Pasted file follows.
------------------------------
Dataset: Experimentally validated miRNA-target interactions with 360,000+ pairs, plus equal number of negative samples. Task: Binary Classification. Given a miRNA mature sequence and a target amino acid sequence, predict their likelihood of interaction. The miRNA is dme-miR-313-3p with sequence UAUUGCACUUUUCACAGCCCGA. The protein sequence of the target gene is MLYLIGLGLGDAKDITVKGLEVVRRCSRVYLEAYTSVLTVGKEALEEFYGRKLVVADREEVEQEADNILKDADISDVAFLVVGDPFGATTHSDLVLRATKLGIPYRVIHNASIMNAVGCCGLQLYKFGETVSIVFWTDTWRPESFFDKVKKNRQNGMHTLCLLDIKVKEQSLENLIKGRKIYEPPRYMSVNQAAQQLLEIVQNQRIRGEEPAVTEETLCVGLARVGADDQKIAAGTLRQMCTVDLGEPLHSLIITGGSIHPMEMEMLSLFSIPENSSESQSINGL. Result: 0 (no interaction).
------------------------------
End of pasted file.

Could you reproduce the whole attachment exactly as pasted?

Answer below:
Dataset: Experimentally validated miRNA-target interactions with 360,000+ pairs, plus equal number of negative samples. Task: Binary Classification. Given a miRNA mature sequence and a target amino acid sequence, predict their likelihood of interaction. The miRNA is dme-miR-313-3p with sequence UAUUGCACUUUUCACAGCCCGA. The protein sequence of the target gene is MLYLIGLGLGDAKDITVKGLEVVRRCSRVYLEAYTSVLTVGKEALEEFYGRKLVVADREEVEQEADNILKDADISDVAFLVVGDPFGATTHSDLVLRATKLGIPYRVIHNASIMNAVGCCGLQLYKFGETVSIVFWTDTWRPESFFDKVKKNRQNGMHTLCLLDIKVKEQSLENLIKGRKIYEPPRYMSVNQAAQQLLEIVQNQRIRGEEPAVTEETLCVGLARVGADDQKIAAGTLRQMCTVDLGEPLHSLIITGGSIHPMEMEMLSLFSIPENSSESQSINGL. Result: 0 (no interaction).